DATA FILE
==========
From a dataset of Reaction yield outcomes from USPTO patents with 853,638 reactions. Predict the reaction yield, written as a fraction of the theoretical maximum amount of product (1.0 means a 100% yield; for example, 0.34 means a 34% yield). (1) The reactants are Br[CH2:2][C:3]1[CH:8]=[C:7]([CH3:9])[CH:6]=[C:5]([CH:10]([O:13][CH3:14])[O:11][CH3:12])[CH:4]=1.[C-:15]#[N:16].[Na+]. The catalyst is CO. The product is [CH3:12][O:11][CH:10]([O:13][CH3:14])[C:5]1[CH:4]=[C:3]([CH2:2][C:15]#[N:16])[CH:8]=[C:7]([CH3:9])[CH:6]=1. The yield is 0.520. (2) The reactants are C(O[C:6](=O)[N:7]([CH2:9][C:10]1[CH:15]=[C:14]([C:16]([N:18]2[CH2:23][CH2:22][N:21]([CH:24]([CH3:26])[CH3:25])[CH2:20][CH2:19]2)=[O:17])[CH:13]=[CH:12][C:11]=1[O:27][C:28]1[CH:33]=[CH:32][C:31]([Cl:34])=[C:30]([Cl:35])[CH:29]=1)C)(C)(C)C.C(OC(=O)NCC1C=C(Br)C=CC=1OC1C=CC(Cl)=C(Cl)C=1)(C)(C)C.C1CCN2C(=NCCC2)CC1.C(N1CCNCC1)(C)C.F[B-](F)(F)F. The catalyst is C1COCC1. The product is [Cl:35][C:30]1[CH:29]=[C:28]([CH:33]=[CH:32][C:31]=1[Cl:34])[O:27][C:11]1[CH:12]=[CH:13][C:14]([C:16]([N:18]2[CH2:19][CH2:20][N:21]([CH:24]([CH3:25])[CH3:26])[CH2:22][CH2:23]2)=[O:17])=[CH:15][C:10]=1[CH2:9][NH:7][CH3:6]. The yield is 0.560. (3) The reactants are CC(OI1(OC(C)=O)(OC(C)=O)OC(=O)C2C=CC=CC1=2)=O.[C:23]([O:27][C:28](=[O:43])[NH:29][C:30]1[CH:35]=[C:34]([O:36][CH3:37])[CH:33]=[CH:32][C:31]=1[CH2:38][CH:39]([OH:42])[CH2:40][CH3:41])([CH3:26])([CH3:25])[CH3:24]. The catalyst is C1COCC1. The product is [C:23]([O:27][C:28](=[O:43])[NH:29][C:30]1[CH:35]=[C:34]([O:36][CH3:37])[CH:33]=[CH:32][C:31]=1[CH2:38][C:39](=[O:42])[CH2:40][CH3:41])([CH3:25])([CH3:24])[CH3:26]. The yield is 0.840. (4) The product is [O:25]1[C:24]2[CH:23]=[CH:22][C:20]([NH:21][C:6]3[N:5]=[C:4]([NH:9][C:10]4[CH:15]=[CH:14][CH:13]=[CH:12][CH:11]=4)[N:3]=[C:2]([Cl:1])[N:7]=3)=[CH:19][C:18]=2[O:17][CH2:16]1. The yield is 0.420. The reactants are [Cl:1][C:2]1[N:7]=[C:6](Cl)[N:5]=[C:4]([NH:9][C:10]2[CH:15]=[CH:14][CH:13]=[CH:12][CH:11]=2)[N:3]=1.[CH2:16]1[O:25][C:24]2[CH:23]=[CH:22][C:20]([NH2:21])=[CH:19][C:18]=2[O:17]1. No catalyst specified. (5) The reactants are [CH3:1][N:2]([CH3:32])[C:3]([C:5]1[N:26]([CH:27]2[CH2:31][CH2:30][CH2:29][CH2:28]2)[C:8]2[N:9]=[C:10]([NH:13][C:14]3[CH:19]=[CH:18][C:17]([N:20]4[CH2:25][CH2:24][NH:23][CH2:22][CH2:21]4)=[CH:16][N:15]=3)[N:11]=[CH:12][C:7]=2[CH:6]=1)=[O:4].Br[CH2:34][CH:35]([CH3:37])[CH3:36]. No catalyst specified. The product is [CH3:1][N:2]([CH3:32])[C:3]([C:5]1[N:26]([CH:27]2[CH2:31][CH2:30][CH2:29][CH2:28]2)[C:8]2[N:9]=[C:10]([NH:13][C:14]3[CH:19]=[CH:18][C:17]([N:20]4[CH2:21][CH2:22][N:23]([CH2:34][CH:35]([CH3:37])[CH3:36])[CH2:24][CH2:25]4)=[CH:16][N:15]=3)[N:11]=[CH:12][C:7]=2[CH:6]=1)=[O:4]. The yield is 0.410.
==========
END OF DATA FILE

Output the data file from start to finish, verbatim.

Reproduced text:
From a dataset of Reaction yield outcomes from USPTO patents with 853,638 reactions. Predict the reaction yield, written as a fraction of the theoretical maximum amount of product (1.0 means a 100% yield; for example, 0.34 means a 34% yield). (1) The reactants are Br[CH2:2][C:3]1[CH:8]=[C:7]([CH3:9])[CH:6]=[C:5]([CH:10]([O:13][CH3:14])[O:11][CH3:12])[CH:4]=1.[C-:15]#[N:16].[Na+]. The catalyst is CO. The product is [CH3:12][O:11][CH:10]([O:13][CH3:14])[C:5]1[CH:4]=[C:3]([CH2:2][C:15]#[N:16])[CH:8]=[C:7]([CH3:9])[CH:6]=1. The yield is 0.520. (2) The reactants are C(O[C:6](=O)[N:7]([CH2:9][C:10]1[CH:15]=[C:14]([C:16]([N:18]2[CH2:23][CH2:22][N:21]([CH:24]([CH3:26])[CH3:25])[CH2:20][CH2:19]2)=[O:17])[CH:13]=[CH:12][C:11]=1[O:27][C:28]1[CH:33]=[CH:32][C:31]([Cl:34])=[C:30]([Cl:35])[CH:29]=1)C)(C)(C)C.C(OC(=O)NCC1C=C(Br)C=CC=1OC1C=CC(Cl)=C(Cl)C=1)(C)(C)C.C1CCN2C(=NCCC2)CC1.C(N1CCNCC1)(C)C.F[B-](F)(F)F. The catalyst is C1COCC1. The product is [Cl:35][C:30]1[CH:29]=[C:28]([CH:33]=[CH:32][C:31]=1[Cl:34])[O:27][C:11]1[CH:12]=[CH:13][C:14]([C:16]([N:18]2[CH2:19][CH2:20][N:21]([CH:24]([CH3:25])[CH3:26])[CH2:22][CH2:23]2)=[O:17])=[CH:15][C:10]=1[CH2:9][NH:7][CH3:6]. The yield is 0.560. (3) The reactants are CC(OI1(OC(C)=O)(OC(C)=O)OC(=O)C2C=CC=CC1=2)=O.[C:23]([O:27][C:28](=[O:43])[NH:29][C:30]1[CH:35]=[C:34]([O:36][CH3:37])[CH:33]=[CH:32][C:31]=1[CH2:38][CH:39]([OH:42])[CH2:40][CH3:41])([CH3:26])([CH3:25])[CH3:24]. The catalyst is C1COCC1. The product is [C:23]([O:27][C:28](=[O:43])[NH:29][C:30]1[CH:35]=[C:34]([O:36][CH3:37])[CH:33]=[CH:32][C:31]=1[CH2:38][C:39](=[O:42])[CH2:40][CH3:41])([CH3:25])([CH3:24])[CH3:26]. The yield is 0.840. (4) The product is [O:25]1[C:24]2[CH:23]=[CH:22][C:20]([NH:21][C:6]3[N:5]=[C:4]([NH:9][C:10]4[CH:15]=[CH:14][CH:13]=[CH:12][CH:11]=4)[N:3]=[C:2]([Cl:1])[N:7]=3)=[CH:19][C:18]=2[O:17][CH2:16]1. The yield is 0.420. The reactants are [Cl:1][C:2]1[N:7]=[C:6](Cl)[N:5]=[C:4]([NH:9][C:10]2[CH:15]=[CH:14][CH:13]=[CH:12][CH:11]=2)[N:3]=1.[CH2:16]1[O:25][C:24]2[CH:23]=[CH:22][C:20]([NH2:21])=[CH:19][C:18]=2[O:17]1. No catalyst specified. (5) The reactants are [CH3:1][N:2]([CH3:32])[C:3]([C:5]1[N:26]([CH:27]2[CH2:31][CH2:30][CH2:29][CH2:28]2)[C:8]2[N:9]=[C:10]([NH:13][C:14]3[CH:19]=[CH:18][C:17]([N:20]4[CH2:25][CH2:24][NH:23][CH2:22][CH2:21]4)=[CH:16][N:15]=3)[N:11]=[CH:12][C:7]=2[CH:6]=1)=[O:4].Br[CH2:34][CH:35]([CH3:37])[CH3:36]. No catalyst specified. The product is [CH3:1][N:2]([CH3:32])[C:3]([C:5]1[N:26]([CH:27]2[CH2:31][CH2:30][CH2:29][CH2:28]2)[C:8]2[N:9]=[C:10]([NH:13][C:14]3[CH:19]=[CH:18][C:17]([N:20]4[CH2:21][CH2:22][N:23]([CH2:34][CH:35]([CH3:37])[CH3:36])[CH2:24][CH2:25]4)=[CH:16][N:15]=3)[N:11]=[CH:12][C:7]=2[CH:6]=1)=[O:4]. The yield is 0.410.